‘Am I Not Here Who Am Your Mother?’

Remembering Newtown and the Precious Lives Lost

Paper angels adorn a tree outside the St. Rose of Lima Catholic church Dec. 18, 2012, in the wake of the Sandy Hook Elementary School tragedy.
Paper angels adorn a tree outside the St. Rose of Lima Catholic church Dec. 18, 2012, in the wake of the Sandy Hook Elementary School tragedy. (photo: John Moore/Getty Images)

Editor’s note: The following homily originally appeared Dec. 25, 2012, on the website of the Dominican Friars of the Province of St. Joseph. Dominican Father Peter John Cameron gave the homily Dec. 23, 2012, at St. Rose of Lima Church in Newtown, Conn. On the one-year anniversary of the Dec. 14 tragedy, where 20 children and six adults were shot and killed by Adam Lanza, the message is no less relevant. It is reprinted with permission from the author.

December 14th — a day that we will never forget for the rest of our lives — is the feast day of St. John of the Cross. In one of his poems, which is really a prayer, St. John of the Cross says:

Where have You hidden,
Beloved, and left me moaning?
You fled …
After wounding me;
I went out calling You, and You were gone.

Shepherds …
If by chance you see
Him I love most,
Tell Him that I sicken, suffer and die.

Why, since You wounded
This heart, don’t You heal it?
And why, since You stole it from me,
Do You leave it so,
And fail to carry off what You have stolen?

Extinguish these miseries,
Since no one else can stamp them out;
And may my eyes behold You,
Because You are their light,
And I would open them to You alone.


I. God Has Not Disappeared

Our Holy Father, Pope Benedict XVI, expresses a sentiment reflected in this poem that I suspect haunts many hearts these days:

“Remarkably enough, the claim that there can no longer be any God — the claim, that is, that God has completely disappeared — is the urgent conclusion drawn by onlookers at the terror, the people who view the horrors from the cushioned comfort of their own prosperity and attempt to pay their tribute to it and ward it off from themselves by saying, “If such things can happen, there is no God!” But among those who are themselves immersed in the fearful reality, the effect is not infrequently just the opposite: It is precisely then that they discover God.”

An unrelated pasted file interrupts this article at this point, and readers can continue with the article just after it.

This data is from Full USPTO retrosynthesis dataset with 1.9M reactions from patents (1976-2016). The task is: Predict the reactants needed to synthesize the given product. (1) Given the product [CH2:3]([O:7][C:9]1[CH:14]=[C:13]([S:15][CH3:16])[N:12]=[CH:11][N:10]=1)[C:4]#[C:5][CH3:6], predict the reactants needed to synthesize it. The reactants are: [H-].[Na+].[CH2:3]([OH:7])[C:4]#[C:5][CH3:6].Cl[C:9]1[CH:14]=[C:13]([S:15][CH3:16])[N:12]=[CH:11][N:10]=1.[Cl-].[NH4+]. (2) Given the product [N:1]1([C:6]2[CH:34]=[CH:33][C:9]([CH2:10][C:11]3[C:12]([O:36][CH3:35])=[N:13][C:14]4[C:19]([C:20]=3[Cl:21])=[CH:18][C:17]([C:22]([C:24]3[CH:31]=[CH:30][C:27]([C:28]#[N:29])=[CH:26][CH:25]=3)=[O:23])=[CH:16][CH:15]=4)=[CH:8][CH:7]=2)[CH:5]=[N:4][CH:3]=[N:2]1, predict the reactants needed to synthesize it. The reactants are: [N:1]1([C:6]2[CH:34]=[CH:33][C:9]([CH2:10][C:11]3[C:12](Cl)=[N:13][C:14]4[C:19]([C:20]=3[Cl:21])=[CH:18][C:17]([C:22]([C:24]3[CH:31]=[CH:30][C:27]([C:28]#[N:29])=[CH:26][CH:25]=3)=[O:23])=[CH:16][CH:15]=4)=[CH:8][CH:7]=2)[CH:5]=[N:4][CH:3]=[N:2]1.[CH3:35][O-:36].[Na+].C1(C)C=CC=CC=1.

And haven’t we? That’s why you’re here. Without question, God hears the prayer of St. John of the Cross … which is so very much our prayer. And from the moment that the Son of God comes to dwell in the womb of the Blessed Mother, Jesus begins to make his way to us in Mary, who wastes not a second to be in our presence.


II. Mary Comes to Us

The Gospel says that Mary “set out and traveled … in haste” to the house of Zechariah and Elizabeth. Mary comes close to us in our sorrow to bring us the very closeness of God. Mary hastens to make this journey in order to generate in us the very union of love that she experiences with the Son in her womb. Because God knows that what so many of us want at this moment is the chance once again to mother the beloved children whom we have lost. And that is why God does for us the very thing that we want to do for them. He sends us a Mother to love us.

The 14th-century Dominican mystic Blessed Henry Suso writes:

“You, my Mother, you are the only hope and solace of my life. When I completely despair of God and of myself, thinking of you, recalling you, my spirit comes alive again, as if out of the deepest darkness. You are my glorying, my well-being, my honor and my life. Remember, loving Mother, that mothers are accustomed to cherish their ailing children with greater care, to sympathize more with them and to give them a more constant attention. … My wounds are known to you, loving Mother. Please, now, do visit your sick; raise up the dead. Amen.”